There is a tension in moral theology between two tendencies: On one side are those who see living the moral life to be a following of the Commandments, whether they are easy or hard. Just like a West Point Cadet, the response to failure in this regard is the terse response: No excuse!
In this way of thinking and believing, God never asks us to do something that is beyond our strength. Hence, when there is weakness, God’s strength supplies what is needed.
In contrast to this way of looking at the moral life, there are those who consider the Church’s teaching to be a set of ideals or guidelines that we are asked to try to fulfill. In this approach, one is not judged so much on the accomplishment of the Commandment, but on the effort used to try to do it. In contrast to the no excuses response, people with this understanding have a gradual approach to fulfilling the moral law. “Do the best you can” is their mantra.
This second approach to moral living was expressly rejected by Saint John Paul II in his encyclical entitled “Veritatis Splendor” or the “Splendor of Truth”. He called this approach ‘gradualism’. The moral life as displayed in that encyclical was under the guidance of God Himself who gives to each person the wisdom and strength to accomplish what was called for. This Papal teaching seeks to portray moral reservations of a teaching’s do-ability as part of the struggle of being a good Christian. But the following of the difficult commandment, says Saint John Paul II, should never be put outside the realm of possibility.
This teaching has many consequences for the day-to-day life of the average Catholic. Often, when an individual is at variance with the moral law, they express the hope that maybe the law will change in the future.
But true change is not possible with issues that have been consistently taught over many centuries. To question these teachings and to ascertain they will change is a misunderstanding of the binding force of tradition. Would the Holy Spirit be leading the Church wrongly all these years?
This, of course, brings up the whole area of the development of doctrine.
It is clear that one can grow in the understanding of a particular teaching without having to throw it out because it was superseded by modern development. I believe it was the great medieval theologian St. Vincent of Lerins who used the paradigmatic image of the growth of a human being as being analogous to the development of dogma: As someone grows from childhood to adulthood to old age, one surely changes in ways of seeing the world and expressing one’s essence. But, says St. Vincent, it is still the same person who has grown and developed over many years. So it is with Church teaching: it can develop, but it is always the same teaching. It cannot so change that it is a contradiction to the initial teaching. A baby zebra can become an old zebra, but never a kangaroo!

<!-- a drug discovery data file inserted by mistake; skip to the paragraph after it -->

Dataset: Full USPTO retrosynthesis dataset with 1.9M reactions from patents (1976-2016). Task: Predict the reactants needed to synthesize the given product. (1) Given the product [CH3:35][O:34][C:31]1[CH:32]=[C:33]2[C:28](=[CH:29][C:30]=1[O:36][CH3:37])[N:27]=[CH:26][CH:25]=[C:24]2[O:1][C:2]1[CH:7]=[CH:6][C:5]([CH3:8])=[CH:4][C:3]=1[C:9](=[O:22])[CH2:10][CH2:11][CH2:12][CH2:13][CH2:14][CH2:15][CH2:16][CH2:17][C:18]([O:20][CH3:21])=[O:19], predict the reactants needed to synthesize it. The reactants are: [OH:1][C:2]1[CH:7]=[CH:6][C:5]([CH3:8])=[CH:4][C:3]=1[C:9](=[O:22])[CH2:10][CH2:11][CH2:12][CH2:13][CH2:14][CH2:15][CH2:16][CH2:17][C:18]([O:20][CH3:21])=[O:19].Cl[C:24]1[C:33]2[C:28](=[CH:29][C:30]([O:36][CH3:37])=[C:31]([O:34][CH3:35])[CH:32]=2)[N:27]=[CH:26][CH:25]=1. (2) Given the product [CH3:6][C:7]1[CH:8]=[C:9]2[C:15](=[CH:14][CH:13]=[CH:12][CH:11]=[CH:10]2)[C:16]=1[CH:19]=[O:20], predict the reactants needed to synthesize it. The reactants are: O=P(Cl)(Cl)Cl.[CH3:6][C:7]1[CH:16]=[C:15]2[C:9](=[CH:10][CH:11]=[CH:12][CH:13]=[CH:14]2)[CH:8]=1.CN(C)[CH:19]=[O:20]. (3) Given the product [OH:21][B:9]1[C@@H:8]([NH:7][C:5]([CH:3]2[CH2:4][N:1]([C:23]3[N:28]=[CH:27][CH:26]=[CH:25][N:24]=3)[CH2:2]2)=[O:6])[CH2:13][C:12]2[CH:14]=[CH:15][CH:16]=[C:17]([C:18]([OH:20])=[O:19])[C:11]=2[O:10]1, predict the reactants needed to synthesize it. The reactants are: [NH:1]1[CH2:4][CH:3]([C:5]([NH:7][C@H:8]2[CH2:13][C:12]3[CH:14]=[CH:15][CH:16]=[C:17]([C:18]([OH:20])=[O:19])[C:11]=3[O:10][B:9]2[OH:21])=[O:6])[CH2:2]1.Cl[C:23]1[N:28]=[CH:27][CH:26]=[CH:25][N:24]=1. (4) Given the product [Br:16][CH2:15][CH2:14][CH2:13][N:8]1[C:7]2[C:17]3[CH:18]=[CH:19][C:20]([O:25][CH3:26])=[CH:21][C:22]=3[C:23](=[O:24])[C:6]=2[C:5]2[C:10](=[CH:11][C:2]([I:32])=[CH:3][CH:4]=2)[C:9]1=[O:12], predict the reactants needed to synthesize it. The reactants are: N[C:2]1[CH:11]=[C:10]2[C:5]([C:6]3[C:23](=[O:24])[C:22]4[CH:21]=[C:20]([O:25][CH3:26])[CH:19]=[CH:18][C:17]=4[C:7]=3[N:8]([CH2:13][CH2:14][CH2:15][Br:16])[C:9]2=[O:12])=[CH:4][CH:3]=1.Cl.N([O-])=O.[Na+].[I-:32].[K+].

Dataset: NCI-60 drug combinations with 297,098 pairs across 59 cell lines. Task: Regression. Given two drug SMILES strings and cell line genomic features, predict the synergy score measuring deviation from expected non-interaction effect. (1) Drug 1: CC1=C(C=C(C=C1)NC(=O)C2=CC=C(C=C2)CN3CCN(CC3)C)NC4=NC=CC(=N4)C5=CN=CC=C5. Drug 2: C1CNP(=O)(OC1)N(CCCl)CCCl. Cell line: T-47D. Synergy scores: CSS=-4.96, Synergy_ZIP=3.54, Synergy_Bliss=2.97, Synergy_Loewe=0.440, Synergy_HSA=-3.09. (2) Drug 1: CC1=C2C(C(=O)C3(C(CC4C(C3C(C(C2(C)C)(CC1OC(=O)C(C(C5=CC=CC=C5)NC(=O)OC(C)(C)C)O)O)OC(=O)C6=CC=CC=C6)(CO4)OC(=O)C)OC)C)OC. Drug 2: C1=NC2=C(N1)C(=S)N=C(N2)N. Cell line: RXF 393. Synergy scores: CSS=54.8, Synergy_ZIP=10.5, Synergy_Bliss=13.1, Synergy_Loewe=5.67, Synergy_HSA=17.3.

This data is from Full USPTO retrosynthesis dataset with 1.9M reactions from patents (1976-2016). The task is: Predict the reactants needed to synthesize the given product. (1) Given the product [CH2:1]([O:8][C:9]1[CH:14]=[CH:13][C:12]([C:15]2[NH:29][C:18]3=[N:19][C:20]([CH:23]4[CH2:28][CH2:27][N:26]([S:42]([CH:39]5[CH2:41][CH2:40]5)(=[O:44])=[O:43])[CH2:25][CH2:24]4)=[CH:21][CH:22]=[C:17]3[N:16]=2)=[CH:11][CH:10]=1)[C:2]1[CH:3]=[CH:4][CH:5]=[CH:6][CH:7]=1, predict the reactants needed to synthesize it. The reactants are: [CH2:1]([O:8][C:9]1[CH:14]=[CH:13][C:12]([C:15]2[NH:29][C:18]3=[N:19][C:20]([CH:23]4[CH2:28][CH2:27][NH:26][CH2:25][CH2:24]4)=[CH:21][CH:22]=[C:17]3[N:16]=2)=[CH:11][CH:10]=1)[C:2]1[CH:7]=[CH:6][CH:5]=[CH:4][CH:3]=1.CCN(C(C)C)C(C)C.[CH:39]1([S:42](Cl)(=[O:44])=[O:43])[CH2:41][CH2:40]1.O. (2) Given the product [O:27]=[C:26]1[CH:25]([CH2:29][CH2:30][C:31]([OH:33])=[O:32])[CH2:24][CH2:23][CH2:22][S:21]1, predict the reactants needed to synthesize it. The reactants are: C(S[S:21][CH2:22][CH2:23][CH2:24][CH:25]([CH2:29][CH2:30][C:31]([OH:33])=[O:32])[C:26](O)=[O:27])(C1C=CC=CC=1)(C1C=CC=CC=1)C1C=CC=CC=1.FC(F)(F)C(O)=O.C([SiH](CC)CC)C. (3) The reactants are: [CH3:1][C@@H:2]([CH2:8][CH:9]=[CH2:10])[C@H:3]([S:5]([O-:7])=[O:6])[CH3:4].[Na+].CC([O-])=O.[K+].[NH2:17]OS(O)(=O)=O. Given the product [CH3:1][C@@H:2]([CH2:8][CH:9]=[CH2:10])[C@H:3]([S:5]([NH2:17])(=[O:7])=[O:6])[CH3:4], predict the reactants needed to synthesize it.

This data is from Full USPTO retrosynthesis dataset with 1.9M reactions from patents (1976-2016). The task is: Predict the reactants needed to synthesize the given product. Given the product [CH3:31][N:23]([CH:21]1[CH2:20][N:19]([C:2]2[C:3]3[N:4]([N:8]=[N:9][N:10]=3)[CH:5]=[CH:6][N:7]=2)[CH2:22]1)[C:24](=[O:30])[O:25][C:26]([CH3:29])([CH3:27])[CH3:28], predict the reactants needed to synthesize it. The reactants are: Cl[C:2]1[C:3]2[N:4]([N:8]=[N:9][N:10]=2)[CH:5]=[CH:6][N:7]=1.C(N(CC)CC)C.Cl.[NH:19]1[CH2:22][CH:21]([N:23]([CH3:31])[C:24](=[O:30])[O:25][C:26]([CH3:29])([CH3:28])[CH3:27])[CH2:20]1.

So we are left with a teaching that says what it means; and the responsibility of us all is in following it as best as we are able, without watering it down or making it an ideal. That some of the moral teaching of the Church seems difficult to do may be accurate, but one must also admit that one can have a very inadequate idea of the power of God’s grace and its ability to forge new possibilities in the soul of the Christian.
Often, there is an underlying false assumption that the Church is merely an antiquated institution that will eventually catch up with modern life. A more vainly human way of putting it is: “Sooner or later the Church will come to see that I am right and it will find ways to show that it is ok to believe what I now see as the truth.” Stated this boldly, we can see the inadequate way it is formulated. A humbler understanding would be: “Perhaps the Church in her wisdom sees something that the modern world and I do not see?” However, it has become, unfortunately, a rule to see the person and their wisdom as infallible and the Church as a plodding old institution that refuses to change. This, to put it mildly, is highly inaccurate.
We need to get beyond the false dichotomy of ideal and real to the truer division between truth and falsehood. We also should understand that God’s power is limitless and only awaits an open and courageous heart.